Clever and unpredictable, two-time Pulitzer finalist Robert Ariail skewers politicians on both sides of the ideological fence with award-winning cartoons drawn for the Spartanburg, S.C., Herald-Journal.
A nominated finalist for the Pulitzer 6 times since 1999, Chattanooga Times Free Press cartoonist Clay Bennett won the Prize in 2002. He has also earned just about every other editorial cartoon award there is, including the Robert F. Kennedy Journalism Award, the John Fischetti Editorial Cartoon Competition, the Overseas Press Club's Thomas Nast Award, the National Headliner Award, the Society of Professional Journalists' Sigma Delta Chi Award, the National Journalism Award from the Scripps Howard Foundation, and the National Cartoonists Society Division Award for Best Editorial Cartoons. Bennett was also named Editorial Cartoonist of the Year by Editor & Publisher magazine in 2001.
Known for his wry sense of humor and thought provoking commentary, nationally syndicated editorial cartoonist Walt Handelsman attacks the pressing issues of the times. His entertaining and insightful cartoons cover topics ranging from national and local politics to social concerns.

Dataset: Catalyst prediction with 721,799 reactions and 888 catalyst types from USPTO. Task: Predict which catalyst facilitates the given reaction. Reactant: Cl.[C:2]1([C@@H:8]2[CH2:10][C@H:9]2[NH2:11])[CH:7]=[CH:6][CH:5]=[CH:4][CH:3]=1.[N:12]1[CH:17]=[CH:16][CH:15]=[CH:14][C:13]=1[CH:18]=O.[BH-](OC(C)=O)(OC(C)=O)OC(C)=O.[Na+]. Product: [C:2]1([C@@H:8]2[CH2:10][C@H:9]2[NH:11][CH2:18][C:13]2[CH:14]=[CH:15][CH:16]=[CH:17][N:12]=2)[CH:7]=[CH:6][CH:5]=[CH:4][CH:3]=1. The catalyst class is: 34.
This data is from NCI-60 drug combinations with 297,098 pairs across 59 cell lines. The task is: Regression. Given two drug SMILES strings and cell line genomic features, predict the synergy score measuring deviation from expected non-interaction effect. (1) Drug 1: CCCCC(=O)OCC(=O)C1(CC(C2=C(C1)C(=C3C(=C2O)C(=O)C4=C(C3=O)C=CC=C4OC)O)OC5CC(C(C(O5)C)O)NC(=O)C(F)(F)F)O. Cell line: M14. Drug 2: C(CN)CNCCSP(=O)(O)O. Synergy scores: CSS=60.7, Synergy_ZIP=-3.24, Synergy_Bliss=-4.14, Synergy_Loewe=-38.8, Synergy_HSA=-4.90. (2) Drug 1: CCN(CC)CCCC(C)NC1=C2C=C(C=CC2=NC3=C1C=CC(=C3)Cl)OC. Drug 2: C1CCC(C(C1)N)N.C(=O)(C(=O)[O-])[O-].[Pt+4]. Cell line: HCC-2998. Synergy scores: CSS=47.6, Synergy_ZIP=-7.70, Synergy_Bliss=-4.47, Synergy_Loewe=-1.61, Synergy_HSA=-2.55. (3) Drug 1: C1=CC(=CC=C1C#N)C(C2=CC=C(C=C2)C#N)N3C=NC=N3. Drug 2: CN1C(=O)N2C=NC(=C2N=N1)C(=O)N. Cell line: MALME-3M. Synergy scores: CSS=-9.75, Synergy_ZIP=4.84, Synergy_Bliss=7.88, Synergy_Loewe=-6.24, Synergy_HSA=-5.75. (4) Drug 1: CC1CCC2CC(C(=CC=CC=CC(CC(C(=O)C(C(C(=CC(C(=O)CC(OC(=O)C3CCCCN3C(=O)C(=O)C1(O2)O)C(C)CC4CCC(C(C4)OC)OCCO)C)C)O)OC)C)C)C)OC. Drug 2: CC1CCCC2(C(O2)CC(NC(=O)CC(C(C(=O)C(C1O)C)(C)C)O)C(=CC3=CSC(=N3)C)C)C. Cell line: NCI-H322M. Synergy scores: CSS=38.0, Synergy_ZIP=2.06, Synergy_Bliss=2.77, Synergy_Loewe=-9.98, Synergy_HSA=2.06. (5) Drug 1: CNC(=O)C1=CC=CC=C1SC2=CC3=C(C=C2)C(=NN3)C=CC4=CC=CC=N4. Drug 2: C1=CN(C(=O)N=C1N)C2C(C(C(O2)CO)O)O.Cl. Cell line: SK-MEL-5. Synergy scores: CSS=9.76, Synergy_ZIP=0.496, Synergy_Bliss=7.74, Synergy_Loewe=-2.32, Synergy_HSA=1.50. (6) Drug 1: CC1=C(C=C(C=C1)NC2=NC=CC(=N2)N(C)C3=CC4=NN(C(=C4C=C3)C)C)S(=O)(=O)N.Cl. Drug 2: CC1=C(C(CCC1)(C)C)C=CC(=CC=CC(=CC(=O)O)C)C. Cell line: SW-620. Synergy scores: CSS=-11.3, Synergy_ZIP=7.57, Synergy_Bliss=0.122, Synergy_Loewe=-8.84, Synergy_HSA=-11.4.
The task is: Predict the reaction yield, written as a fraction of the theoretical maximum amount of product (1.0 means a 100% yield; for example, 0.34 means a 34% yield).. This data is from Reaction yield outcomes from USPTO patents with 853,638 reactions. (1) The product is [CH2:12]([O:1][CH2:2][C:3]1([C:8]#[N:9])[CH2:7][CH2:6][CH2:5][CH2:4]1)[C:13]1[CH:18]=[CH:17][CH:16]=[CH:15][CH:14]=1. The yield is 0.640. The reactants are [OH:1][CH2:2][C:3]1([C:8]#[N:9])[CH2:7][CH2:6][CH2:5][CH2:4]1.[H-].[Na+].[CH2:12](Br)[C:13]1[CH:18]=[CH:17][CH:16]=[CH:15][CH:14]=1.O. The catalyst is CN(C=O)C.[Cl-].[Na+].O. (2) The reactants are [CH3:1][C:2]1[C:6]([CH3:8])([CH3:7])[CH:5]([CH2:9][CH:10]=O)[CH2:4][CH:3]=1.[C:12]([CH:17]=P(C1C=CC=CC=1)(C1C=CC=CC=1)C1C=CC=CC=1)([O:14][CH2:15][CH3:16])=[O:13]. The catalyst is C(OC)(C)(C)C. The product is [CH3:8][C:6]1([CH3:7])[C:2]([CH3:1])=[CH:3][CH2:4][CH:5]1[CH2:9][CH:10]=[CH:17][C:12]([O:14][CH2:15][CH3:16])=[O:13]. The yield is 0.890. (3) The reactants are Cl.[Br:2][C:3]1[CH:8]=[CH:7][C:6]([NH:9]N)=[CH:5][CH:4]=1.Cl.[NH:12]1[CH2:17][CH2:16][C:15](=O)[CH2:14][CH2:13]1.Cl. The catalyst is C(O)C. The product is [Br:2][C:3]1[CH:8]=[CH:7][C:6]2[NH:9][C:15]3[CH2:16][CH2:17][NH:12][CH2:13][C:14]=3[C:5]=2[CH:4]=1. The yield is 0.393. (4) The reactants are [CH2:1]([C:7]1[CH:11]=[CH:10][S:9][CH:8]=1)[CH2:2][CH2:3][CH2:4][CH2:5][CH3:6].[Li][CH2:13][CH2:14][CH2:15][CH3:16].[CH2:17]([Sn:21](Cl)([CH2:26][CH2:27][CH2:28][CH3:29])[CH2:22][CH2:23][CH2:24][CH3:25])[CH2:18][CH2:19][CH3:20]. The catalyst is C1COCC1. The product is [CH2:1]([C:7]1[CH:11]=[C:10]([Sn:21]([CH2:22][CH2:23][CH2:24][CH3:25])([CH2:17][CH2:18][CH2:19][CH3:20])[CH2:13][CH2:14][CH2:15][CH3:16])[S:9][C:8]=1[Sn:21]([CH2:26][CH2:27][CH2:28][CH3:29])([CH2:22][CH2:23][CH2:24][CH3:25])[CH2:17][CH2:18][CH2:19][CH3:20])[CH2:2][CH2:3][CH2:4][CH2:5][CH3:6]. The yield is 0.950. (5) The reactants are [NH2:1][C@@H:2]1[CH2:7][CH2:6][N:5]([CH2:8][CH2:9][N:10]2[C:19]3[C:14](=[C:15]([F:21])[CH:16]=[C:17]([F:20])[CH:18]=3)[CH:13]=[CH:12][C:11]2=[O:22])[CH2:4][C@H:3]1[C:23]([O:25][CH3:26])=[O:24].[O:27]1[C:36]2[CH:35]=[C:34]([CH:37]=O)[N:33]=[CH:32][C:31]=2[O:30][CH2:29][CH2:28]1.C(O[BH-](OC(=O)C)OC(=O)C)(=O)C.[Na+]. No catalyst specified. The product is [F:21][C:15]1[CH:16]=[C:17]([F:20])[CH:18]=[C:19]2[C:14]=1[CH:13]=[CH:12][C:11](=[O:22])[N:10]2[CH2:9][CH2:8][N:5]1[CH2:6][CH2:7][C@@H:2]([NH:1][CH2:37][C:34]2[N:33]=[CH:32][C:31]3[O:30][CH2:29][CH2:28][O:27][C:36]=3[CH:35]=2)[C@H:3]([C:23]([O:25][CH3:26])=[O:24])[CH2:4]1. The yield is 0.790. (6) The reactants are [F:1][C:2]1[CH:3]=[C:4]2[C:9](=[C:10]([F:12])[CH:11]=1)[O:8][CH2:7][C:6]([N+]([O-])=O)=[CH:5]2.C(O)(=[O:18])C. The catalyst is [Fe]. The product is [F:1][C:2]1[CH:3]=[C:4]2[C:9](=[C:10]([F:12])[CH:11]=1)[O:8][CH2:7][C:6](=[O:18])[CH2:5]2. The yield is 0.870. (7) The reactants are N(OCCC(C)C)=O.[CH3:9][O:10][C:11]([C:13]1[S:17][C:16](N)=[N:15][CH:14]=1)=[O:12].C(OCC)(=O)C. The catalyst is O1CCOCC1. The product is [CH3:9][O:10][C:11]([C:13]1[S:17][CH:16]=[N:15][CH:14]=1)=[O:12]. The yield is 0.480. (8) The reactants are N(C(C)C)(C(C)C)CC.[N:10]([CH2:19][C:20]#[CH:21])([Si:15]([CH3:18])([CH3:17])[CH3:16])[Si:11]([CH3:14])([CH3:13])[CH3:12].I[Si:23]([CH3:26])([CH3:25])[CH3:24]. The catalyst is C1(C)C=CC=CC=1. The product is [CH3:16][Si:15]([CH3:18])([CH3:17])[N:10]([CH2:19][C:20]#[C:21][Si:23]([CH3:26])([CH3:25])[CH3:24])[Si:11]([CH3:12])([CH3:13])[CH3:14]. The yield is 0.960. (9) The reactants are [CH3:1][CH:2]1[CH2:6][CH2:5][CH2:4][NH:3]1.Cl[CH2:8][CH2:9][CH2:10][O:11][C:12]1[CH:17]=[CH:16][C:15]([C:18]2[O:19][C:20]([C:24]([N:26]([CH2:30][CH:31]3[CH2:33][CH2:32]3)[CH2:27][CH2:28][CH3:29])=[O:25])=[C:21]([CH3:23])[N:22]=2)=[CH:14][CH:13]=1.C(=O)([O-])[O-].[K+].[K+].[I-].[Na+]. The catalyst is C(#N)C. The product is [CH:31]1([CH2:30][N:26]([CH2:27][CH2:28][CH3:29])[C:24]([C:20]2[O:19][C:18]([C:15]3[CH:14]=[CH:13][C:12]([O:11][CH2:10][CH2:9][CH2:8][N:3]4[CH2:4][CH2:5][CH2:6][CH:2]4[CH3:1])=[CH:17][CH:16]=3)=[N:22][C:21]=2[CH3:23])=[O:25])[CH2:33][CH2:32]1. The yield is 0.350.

From his studio in southeastern New England, Brian McFadden skewers the news and pop culture every week with his irreverent cartoons.
Rob Rogers is the award-winning editorial cartoonist for the Pittsburgh Post-Gazette. He is currently serving as board president of the ToonSeum, a cartoon museum in Pittsburgh, Pennsylvania.
Kevin Kallaugher's work for The Sun and The Economist has appeared in more than 100 publications worldwide, including Le Monde, Der Spiegel, Pravda, Krokodil, Daily Yomiuri, The Australian, New York Times, Time, Newsweek, U.S. News and World Report, and The Washington Post. His cartoons are distributed worldwide by Cartoonarts International and the New York Times Syndicate.
Joel Pett is a three-time finalist for Pulitzer Prize for cartooning. He won the award in 2000. He joined Lexington Herald-Leader in 1984 and USAToday as contributing cartoonist in 2002.
For more than two decades, political cartoonist Steve Kelley has devoted his attention to public officials the way the radiator grille of a tractor-trailer might devote its attention to June bugs. He has delighted readers by consistently consigning office-holders to the one fate they fear most: that of not being taken seriously.